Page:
Bell should not be called up this season

There’s a good chance that Bell doesn’t see time in the majors this season, for better or for worse. That’s just the reality of the situation. While Rodriguez isn’t a good offensive player, he’s essentially been replaced as a starter at first against lefties by Morse. And while Morse has done poor this year against lefties and as a whole, his line of .320/.414/.360 with the Pirates, though in limited at-bats, is a good start. The Pirates are also hoping that Morse comes close to returning to his line of .272/.333/.471 against lefties. Morse also has the ability to hit for power, like Bell, and as a veteran with playoff and World Series experience, might be deemed more valuable to the team this season than an untested rookie.

[Bell] is also probably the best position prospect the Pirates have in the minors right now, and another great bat off the bench would help come playoff time.

The biggest flaw in Bell’s game during his minor league career has been his defense. Since being moved from right field to first base last season, he has made 18 errors at first base. Five of those came in the first 14 games he played in in 2014, however. It’s good that Bell is suffering through his struggles early in his career rather than at the major league level like Pedro did, but his defense probably won’t be major league ready this year. It’s also important to note that a transition from the outfield to first base isn’t guaranteed. But let’s not jump ahead of ourselves.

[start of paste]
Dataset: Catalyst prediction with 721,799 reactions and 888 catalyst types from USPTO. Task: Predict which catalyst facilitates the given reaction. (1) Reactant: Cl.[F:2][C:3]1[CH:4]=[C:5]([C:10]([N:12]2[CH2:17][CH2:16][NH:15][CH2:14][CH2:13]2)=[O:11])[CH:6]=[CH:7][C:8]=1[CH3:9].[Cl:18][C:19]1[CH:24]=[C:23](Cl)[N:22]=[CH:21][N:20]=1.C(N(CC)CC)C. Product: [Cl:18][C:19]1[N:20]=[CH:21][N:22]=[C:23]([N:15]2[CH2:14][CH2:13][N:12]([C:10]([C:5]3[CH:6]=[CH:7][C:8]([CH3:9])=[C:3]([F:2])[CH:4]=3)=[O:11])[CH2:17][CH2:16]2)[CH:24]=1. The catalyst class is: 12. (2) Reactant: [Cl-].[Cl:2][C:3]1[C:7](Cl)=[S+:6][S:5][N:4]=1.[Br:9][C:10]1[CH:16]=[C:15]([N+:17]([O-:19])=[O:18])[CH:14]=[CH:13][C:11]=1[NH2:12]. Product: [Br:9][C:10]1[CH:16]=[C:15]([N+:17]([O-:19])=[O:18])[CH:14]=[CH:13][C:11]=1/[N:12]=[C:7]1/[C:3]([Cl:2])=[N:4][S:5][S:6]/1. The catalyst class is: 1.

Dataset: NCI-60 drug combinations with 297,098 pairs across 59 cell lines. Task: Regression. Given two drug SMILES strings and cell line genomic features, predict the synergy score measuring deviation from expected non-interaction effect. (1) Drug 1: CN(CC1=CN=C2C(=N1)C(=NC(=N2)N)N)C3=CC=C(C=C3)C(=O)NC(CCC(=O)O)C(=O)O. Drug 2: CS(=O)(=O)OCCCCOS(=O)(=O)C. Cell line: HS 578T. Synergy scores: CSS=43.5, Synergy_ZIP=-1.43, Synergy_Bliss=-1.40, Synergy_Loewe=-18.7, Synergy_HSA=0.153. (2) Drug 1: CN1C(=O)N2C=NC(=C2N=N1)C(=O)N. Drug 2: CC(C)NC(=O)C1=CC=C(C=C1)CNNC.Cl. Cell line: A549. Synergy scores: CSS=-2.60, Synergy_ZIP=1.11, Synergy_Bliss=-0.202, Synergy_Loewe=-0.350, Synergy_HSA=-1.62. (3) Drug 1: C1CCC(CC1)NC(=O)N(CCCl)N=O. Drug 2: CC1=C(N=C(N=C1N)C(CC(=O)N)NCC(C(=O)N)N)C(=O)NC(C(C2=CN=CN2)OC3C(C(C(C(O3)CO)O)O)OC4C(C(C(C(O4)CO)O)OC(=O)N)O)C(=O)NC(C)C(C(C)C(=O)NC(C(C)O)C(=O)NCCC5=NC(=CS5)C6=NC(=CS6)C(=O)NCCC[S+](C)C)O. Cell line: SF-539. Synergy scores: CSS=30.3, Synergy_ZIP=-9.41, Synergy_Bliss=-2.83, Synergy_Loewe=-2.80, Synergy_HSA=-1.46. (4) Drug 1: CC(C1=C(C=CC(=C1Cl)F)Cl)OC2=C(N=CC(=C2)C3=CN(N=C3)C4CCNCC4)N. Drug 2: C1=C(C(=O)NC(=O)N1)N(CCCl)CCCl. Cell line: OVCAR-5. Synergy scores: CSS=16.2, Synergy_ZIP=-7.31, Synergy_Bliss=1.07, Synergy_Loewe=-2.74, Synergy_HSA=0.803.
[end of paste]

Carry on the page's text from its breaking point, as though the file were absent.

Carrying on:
And, of course, his service time would be affected, depending on how many games he appears in. If he comes out of the gate hot if/when he’s called up, the situation might become a double-edged sword. Management might want to use Bell in more games, meaning his service clock would be further affected, potentially helping turn an extra year of team control into a year of arbitration. While it’s easy for us as fans not to care about the difference in cost between a team control year and an arbitration year, it will certainly affect a small market team like the Pirates.


I think it’s more likely that Glasnow gets called up this season than it is that Josh Bell does, and I think that Glasnow’s chances of coming up are slim to none as it is. I do, however, believe that the Pirates should call Bell up. His development wouldn’t be hindered; if anything, it would be helped. The Pirates should give him a try. If he struggles defensively, then just use him as a pinch-hitter, not as a spot starter. I’m sure many people would rather have a power bat at the plate late in the game pinch-hitting like Bell over someone like Rodriguez. He’s proven he can hit for average and for power in the minors, and a special player like this could be a huge advantage for the Pirates come playoff time.